Streaming or downloading movies is a convenient way to rent a flick even though the picture and sound quality are not as good as Blu-ray, but those fun behind-the-scenes extras are not usually available digitally. To keep you spinning physical discs for years to come, studios are including innovative and often immersive bonus features on the DVDs and Blu-rays of your favorite movies and TV shows. Read all about this month's best extras served up on shiny silver platters that take you beyond the feature presentations.
The Big Lebowski: "Mind the beverage, man," and don't set it on our new copy of The Big Lebowski. The Dude (Jeff Bridges) still abides on his Blu-ray debut that includes all of the extras on the 10th anniversary DVD and 2007 HD DVD. Fans know that The Big Lebowski is one of the most endlessly quotable movies of all time, and that's not just, like, our opinion. That is what makes the Blu-ray exclusive "Worthy Adversaries: What's My Line?" so much fun. The one or two-player trivia game tests your knowledge of the movie's dialogue, and users can play as either the Dude or Walter (John Goodman).
Prom: Disney blows an attempt to recapture the charm of Pretty in Pink and Sixteen Candles in this bland teen comedy that aims too young and comes across as too earnest for anyone actually old enough to go to a prom. Still, the movie's highlight is watching shy nerd Lloyd (Nicholas Braun) continually get shot down for a prom date. The Prom Blu-ray features the exclusive "Last Chance Lloyd," an all new short showing a few more heroic attempts by Lloyd to score a date.
Top Gun: This Blu-ray debut of the high-flying 1986 action picture that made Tom Cruise the superstar we love to watch jump on couches ports over all the extras from the previous DVD edition. The one new extra is "Best of the Best," a 29-minute documentary about the real-life training facility that inspired the movie. Watch interviews with actual pilots and instructors as they give you an overview of the nine-week course that fighter pilots experience.
The Muppets Take Manhattan: The Muppets are enjoying a resurgence in popularity lately with Kermit, Miss Piggy and pals set to return to the big screen in The Muppets this November. Sony just released the 1984 G-rated adventure The Muppets Take Manhattan on Blu-ray for the first time this month, which contains a short but revealing interview with Muppets creator Jim Henson about the art of puppeteering.
Dazed and Confused: The 1993 stoner comedy made its Blu-ray debut this month with a few funny extras worth mentioning, including "The Blunt Truth," a fake PSA warning users about the dangers of marijuana. Also included are two real vintage PSAs: one deals with the danger of spreading VD to the tune of an inappropriately bubbly song, and the other is the ubiquitous one from the 1970s about environmental responsibility that features a crying Native American.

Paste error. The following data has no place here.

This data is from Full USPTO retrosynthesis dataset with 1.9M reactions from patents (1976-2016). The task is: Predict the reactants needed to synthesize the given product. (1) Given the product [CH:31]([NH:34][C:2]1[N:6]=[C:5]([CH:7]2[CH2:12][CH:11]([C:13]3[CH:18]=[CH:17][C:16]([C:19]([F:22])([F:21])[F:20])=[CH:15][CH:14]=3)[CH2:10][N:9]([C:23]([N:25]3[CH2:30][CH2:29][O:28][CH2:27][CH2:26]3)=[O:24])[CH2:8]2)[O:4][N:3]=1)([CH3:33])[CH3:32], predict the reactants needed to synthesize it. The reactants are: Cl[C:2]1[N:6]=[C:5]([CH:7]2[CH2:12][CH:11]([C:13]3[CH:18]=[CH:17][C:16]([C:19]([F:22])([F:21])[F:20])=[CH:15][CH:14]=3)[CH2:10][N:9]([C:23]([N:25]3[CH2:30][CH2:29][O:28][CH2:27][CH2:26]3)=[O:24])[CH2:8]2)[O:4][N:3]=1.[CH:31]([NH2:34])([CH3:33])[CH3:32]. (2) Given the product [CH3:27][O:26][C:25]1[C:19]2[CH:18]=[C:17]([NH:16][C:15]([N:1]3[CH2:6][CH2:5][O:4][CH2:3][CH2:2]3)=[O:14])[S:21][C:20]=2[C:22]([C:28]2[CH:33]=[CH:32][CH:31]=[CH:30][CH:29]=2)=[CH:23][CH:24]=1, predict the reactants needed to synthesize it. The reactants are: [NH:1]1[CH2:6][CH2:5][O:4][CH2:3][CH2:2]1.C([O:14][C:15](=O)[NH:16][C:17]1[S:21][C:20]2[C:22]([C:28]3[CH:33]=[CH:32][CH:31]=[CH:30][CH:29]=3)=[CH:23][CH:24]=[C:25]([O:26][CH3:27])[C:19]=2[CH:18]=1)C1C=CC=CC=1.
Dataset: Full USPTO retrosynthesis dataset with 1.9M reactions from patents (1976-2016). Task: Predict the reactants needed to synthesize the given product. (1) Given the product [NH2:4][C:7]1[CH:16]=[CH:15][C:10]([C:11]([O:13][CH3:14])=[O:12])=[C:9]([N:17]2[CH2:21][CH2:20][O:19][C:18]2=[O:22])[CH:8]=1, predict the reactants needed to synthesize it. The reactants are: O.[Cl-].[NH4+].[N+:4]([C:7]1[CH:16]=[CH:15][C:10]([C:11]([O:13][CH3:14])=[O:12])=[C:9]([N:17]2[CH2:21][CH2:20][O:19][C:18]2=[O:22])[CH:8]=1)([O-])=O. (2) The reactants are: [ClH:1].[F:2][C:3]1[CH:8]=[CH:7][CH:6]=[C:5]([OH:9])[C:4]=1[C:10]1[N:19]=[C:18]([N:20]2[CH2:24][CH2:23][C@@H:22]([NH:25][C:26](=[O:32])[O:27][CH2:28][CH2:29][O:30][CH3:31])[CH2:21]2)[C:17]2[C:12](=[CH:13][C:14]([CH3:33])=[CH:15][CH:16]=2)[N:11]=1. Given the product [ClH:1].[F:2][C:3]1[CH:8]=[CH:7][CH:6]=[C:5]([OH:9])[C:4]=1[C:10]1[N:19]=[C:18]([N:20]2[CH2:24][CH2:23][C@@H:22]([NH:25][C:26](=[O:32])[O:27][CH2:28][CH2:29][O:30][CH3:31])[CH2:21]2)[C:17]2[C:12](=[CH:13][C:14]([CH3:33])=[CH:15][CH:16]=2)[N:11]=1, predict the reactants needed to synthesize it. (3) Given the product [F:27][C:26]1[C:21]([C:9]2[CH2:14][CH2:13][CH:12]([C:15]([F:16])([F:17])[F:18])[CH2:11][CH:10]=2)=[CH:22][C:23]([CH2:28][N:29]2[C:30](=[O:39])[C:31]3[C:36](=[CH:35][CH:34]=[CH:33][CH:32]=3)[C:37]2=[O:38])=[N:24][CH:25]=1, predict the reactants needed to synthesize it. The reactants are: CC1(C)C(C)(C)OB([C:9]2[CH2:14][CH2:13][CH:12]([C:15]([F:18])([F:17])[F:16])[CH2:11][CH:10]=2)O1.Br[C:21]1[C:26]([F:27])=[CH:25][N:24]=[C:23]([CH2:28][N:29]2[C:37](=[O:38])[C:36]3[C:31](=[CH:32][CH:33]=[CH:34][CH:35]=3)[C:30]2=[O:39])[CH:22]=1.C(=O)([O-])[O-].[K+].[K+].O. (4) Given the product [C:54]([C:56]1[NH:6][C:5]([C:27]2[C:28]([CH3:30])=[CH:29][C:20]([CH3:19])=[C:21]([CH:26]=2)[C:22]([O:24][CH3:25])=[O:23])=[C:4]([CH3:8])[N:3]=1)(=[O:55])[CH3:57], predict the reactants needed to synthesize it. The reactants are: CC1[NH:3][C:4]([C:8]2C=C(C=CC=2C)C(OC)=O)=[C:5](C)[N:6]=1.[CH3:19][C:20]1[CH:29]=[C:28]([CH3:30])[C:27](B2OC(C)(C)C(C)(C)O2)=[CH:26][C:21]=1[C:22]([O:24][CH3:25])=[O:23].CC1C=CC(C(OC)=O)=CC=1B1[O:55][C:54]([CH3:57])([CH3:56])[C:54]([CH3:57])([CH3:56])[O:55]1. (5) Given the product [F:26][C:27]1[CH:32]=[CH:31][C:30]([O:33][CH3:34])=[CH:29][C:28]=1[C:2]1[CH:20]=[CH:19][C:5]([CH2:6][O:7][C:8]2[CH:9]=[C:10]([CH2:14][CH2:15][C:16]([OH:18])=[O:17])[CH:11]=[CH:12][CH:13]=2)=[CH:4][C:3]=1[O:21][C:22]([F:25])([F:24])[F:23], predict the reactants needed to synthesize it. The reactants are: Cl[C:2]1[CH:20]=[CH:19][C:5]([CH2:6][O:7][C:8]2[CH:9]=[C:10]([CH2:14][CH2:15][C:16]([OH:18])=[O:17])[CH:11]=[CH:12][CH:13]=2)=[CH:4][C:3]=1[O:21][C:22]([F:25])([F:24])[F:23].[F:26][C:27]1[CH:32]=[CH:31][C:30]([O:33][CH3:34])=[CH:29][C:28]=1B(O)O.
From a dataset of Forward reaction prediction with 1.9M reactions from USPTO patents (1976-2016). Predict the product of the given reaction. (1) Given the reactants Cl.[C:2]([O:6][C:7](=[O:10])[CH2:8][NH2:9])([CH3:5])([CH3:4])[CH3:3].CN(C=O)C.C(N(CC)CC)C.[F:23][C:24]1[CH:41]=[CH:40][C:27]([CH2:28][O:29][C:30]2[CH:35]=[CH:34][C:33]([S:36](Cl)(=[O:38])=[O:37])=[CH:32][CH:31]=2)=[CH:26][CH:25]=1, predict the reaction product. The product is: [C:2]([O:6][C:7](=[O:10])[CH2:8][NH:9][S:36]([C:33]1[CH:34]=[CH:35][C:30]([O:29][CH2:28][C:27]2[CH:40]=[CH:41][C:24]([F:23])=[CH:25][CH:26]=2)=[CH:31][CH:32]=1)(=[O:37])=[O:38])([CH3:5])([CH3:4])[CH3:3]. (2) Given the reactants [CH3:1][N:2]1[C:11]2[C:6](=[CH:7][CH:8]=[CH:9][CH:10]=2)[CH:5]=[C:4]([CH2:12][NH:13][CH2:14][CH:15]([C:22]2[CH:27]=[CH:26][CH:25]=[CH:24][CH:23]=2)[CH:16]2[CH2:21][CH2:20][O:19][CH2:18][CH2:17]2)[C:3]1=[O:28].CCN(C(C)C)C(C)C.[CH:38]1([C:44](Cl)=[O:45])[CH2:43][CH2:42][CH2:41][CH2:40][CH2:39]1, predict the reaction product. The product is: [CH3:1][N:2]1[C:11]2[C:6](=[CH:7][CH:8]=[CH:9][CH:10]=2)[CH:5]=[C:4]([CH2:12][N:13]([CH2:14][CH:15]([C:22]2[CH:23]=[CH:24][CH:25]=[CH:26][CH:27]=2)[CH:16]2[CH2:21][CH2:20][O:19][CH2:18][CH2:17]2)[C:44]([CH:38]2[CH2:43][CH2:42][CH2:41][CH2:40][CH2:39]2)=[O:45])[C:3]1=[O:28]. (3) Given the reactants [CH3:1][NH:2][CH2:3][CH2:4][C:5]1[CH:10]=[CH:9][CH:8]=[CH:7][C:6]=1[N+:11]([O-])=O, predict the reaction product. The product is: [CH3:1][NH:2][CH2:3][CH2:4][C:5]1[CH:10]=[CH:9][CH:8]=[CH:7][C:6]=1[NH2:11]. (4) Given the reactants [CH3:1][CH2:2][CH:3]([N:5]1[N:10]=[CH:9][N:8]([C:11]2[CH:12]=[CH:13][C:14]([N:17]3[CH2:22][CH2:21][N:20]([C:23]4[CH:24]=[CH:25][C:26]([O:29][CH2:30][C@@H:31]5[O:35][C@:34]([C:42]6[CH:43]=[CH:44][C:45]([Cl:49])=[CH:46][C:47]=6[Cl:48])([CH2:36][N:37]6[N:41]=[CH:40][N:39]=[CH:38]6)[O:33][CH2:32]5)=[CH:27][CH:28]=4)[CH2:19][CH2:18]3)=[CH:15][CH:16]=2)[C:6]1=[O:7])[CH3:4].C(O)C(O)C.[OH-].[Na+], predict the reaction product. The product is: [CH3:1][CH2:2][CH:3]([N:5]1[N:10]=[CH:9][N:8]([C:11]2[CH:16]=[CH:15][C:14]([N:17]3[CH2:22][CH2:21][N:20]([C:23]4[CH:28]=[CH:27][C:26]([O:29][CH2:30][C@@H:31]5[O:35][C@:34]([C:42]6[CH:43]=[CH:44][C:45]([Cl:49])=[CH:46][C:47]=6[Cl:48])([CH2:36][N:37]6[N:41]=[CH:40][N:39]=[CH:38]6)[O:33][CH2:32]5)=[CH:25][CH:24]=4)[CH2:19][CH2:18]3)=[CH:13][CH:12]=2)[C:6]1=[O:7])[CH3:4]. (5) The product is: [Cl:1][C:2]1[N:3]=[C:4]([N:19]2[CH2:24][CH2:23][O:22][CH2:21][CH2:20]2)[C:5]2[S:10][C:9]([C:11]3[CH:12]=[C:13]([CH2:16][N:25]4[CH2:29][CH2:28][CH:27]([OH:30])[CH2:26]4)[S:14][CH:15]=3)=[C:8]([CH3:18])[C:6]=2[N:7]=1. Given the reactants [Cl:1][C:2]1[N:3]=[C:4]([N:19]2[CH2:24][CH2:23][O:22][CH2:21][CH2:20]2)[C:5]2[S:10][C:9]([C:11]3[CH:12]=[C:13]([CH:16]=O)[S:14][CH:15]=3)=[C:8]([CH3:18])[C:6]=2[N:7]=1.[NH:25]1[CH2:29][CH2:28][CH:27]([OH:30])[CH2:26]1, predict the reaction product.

The Ward: Horror maven John Carpenter hasn't directed a full-length theatrical movie since 2001's Ghost of Mars, so any new release from the director of Halloween, The Thing and Escape from New York is going to be met with excitement from fans. The lone extra on the DVD and Blu-ray of Carpenter's latest thriller is a commentary track by him and star Jared Harris of TV's Mad Men in which Carpenter waxes philosophical about creating his latest thriller.
Conan the Barbarian: OK, so the new version released in theaters this month didn't exactly club its way to the top of the box office or critics' lists, but the 1982 original starring Arnold Schwarzenegger is still a sword-and-sorcery favorite. This Blu-ray debut assembles some essential extras for fantasy fans, including the retrospective "Conan Unchanined," which is culled mostly from recent interviews, and an assortment of once-believe lost and forgotten interviews with the cast and crew called "Conan: From the Vault."
Fast Times at Ridgemont High: This 1982 movie based on Cameron Crowe's book Fast Times at Ridgemont High: A True Story captured the life of teenagers obsessed with sex and partying in the mall culture of the early '80s in California. The teens talk about Pat Benatar, Van Halen and other '80s popular music that defined the period, and this Blu-ray debut's "The Music of Fast Times at Ridgemont High" helps viewers to identify songs via pop-up notifications while watching the film, arrange custom playlists and even buy the ditties on iTunes.